It came in the immediate wake of Monday’s meeting in the Russian Black Sea resort city of Sochi between Russian President Vladimir Putin and his Turkish counterpart Recep Tayyip Erdogan, where the two heads of state announced an agreement to establish a jointly-patrolled “demilitarized zone” between Syrian government troops and the Western-backed “rebels” concentrated in Idlib province.
Predominating among these forces is Tahrir al-Sham, a coalition of Islamist militias led by the group formerly known as the Al Nusra Front, Al Qaeda’s Syrian affiliate.
Putin told a press conference that the agreement provided for the withdrawal from Idlib of “all radical fighters,” including Al Nusra, and the removal from the demilitarized zone of all “heavy weaponry.”
Erdogan said that the deal “will prevent a humanitarian tragedy that could happen as a result of military action” and that the agreement between the two countries would bring “hope to the region.”
Russian Defense Minister Sergei Shoygu told reporters that there would be no offensive against Idlib, which had been predicted as imminent for the past weeks.
Washington and its NATO allies, including France, Britain and Germany, had all threatened a major assault on Syria, invoking supposed plans by Damascus to stage a chemical weapons attack in Idlib. The Russian Defense Ministry, meanwhile, had claimed evidence that the “rebels” had prepared to stage such an attack by releasing chlorine, thereby providing the pretext for a US-NATO onslaught.
Recent statements from Washington had broadened the threat to include a military response not just to a chemical attack, but to any Russian-backed Syrian offensive that involved civilian casualties. This from a US government whose own operations in Syria and Iraq over the past two years have claimed tens of thousands of lives and turned millions into refugees.
Turkey, meanwhile, had moved its own forces into Idlib, with the daily Hurriyet reporting on Monday that tanks and some 50 military vehicles had crossed the border and headed toward the Jisr al-Shughour region in the south of the province, which had been targeted by Russian and Syrian government airstrikes.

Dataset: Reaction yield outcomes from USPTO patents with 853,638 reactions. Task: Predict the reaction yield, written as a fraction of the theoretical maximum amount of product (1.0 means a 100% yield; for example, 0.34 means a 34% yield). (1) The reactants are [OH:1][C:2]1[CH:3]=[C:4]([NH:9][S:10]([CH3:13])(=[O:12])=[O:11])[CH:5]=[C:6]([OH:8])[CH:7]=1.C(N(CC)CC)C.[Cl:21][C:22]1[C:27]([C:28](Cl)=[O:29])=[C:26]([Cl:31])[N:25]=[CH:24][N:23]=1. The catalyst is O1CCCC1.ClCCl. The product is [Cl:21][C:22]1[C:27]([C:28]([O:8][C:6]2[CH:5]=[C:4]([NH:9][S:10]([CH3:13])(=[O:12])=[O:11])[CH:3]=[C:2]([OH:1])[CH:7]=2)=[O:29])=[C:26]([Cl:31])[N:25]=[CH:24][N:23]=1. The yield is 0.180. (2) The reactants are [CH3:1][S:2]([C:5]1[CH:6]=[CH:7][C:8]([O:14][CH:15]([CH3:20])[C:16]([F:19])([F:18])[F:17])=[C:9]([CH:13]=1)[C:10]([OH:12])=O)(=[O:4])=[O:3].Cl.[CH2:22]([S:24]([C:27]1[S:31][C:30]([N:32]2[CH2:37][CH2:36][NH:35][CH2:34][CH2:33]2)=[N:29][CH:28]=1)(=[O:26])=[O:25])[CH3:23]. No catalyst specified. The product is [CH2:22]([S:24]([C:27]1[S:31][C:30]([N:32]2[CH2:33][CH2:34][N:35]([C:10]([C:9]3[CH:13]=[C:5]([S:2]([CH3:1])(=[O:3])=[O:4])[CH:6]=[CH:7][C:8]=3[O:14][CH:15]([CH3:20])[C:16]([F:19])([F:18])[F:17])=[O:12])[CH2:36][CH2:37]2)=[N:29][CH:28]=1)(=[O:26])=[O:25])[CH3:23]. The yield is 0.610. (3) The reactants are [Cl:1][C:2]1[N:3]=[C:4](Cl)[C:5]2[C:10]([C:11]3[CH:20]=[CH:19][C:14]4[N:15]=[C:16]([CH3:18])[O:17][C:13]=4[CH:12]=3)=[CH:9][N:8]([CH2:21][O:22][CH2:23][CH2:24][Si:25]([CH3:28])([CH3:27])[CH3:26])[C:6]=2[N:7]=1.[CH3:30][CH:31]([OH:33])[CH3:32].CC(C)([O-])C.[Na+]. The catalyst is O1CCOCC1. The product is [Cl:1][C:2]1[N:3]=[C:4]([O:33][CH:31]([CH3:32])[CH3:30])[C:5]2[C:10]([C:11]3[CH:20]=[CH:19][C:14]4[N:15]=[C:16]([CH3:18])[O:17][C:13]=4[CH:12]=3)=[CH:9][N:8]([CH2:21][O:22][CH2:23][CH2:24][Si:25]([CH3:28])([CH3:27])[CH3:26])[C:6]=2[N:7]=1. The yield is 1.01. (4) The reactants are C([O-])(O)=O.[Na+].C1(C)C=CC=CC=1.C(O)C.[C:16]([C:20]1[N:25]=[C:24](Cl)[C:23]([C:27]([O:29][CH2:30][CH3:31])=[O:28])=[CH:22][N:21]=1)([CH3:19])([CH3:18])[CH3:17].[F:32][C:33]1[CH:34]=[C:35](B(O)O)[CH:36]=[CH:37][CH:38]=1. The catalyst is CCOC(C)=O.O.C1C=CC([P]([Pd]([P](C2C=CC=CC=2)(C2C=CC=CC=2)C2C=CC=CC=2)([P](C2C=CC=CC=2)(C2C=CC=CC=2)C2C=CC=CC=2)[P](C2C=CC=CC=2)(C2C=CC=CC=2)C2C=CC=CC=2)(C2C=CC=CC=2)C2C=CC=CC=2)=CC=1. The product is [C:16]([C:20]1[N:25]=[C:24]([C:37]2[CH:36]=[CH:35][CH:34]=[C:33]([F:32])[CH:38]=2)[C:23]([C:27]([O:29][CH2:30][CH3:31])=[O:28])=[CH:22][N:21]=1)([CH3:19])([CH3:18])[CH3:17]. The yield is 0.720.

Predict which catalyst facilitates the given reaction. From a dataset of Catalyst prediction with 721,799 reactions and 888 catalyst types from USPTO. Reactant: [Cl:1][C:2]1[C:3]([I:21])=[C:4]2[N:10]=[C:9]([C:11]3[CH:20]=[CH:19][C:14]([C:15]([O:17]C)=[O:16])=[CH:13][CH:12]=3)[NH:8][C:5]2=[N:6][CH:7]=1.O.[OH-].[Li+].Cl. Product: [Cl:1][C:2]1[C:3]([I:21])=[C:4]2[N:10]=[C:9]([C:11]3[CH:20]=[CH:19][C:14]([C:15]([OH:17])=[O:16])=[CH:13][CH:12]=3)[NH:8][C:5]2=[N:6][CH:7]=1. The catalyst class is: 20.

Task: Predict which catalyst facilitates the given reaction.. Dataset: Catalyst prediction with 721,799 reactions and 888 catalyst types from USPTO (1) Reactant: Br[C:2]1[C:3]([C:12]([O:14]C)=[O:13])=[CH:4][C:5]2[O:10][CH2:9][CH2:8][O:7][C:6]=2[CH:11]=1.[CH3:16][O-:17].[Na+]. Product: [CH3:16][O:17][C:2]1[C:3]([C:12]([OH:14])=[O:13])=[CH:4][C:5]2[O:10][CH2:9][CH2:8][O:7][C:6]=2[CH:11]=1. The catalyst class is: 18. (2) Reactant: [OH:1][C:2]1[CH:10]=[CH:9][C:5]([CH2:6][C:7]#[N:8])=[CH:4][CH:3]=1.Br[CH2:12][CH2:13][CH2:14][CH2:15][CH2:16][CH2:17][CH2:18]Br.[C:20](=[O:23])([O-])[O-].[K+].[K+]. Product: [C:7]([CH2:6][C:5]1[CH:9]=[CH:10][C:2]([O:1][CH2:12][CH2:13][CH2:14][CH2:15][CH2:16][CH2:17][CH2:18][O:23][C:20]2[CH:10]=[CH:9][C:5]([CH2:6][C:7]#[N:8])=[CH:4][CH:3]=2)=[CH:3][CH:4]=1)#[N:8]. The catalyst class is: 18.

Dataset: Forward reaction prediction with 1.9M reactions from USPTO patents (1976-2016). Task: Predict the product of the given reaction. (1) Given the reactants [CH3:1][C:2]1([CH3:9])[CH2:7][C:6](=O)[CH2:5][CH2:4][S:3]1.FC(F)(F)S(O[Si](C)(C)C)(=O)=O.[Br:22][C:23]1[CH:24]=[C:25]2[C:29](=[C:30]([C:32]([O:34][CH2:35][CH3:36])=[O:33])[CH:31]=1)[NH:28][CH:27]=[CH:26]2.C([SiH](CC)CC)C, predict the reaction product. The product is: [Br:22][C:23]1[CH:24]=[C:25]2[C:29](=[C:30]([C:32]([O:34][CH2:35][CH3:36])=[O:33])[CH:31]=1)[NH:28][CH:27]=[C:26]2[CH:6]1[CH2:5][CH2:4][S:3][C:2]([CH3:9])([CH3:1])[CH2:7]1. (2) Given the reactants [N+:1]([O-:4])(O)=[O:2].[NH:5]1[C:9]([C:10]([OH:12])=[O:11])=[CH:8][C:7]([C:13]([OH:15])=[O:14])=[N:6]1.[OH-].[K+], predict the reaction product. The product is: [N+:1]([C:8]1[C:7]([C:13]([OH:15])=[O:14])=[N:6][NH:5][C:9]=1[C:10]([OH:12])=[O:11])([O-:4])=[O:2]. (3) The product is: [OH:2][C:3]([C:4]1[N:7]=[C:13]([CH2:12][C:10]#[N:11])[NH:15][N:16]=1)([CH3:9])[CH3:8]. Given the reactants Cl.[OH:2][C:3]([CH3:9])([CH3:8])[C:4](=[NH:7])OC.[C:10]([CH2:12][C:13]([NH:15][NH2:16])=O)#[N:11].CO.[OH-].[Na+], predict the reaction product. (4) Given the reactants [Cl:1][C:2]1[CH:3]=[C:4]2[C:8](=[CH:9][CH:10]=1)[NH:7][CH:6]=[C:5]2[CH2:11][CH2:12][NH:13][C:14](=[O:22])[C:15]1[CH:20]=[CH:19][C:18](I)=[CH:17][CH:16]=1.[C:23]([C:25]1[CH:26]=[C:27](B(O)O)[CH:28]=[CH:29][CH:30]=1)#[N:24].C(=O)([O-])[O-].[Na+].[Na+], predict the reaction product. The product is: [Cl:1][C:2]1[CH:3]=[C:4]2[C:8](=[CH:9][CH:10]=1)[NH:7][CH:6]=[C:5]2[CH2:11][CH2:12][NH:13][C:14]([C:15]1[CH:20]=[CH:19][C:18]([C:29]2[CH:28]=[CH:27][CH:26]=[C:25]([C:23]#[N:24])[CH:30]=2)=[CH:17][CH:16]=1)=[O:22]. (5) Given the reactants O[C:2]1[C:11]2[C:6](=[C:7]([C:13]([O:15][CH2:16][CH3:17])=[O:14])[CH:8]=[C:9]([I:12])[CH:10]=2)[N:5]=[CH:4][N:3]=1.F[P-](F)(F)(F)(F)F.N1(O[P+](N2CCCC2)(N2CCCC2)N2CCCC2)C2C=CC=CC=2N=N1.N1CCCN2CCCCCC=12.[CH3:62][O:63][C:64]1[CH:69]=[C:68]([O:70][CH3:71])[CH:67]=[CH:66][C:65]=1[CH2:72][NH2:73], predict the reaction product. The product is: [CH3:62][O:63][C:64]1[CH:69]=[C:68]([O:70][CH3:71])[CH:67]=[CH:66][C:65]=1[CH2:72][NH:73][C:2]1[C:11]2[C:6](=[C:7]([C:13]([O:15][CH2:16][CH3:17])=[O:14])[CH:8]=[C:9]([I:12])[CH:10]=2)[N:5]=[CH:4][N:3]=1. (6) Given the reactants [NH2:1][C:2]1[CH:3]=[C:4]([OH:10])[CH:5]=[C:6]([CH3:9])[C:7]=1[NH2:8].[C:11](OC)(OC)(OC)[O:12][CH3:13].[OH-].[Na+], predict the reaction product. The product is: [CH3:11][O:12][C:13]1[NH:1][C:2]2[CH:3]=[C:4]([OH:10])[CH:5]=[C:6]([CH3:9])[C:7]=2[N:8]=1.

When Putin, Erdogan and Iranian President Hassan Rouhani met in Tehran on September 7, Putin had rejected Erdogan’s proposal for a ceasefire in Idlib, and both Moscow and Damascus had affirmed their determination to drive Al Nusra out of the province and re-establish government control.
It would appear that, faced with a direct threat that an offensive would lead to a clash with Turkey, a NATO member, and a sustained military assault by the US and its allies, the Putin government decided to seek an accommodation with Ankara.
It is by no means clear how this agreement will be realized, particularly in terms of the separation of the Al Nusra-led forces from the supposedly “moderate” Islamist militias backed by Ankara. These forces are unlikely to accept relinquishing their “human shields”—a term used freely by the US media when talking about Washington’s enemies, but never in relation to its Al Qaeda-linked allies. Reports from Idlib indicate that Al Nusra has set up gallows in the province to hang anyone supporting a peaceful settlement with the Syrian government.
Erdogan, meanwhile, told the press conference in Sochi that the biggest threat to Turkish interests in Syria was the presence of the Syrian Kurdish YPG militia, which serves as the main proxy ground force for the US military in taking control of the country’s strategically important oil fields in the eastern part of the country.
While the agreement in Sochi may have constituted a diplomatic coup for Erdogan, it is by no means viewed in the same light by Washington. The US and Turkey have been at increasing loggerheads over the US alliance with the Syrian Kurds, Erdogan’s rapprochement with Moscow and the imposition of US sanctions that have deepened Turkey’s economic crisis.
Whether Monday’s assault on Latakia is only the beginning of a broader US-led escalation of a war of aggression against Syria will become clear over the coming hours and days. What is certain is that the explosive geopolitical conflicts concentrated in the struggle in Syria are threatening to erupt into a far wider regional and even world war.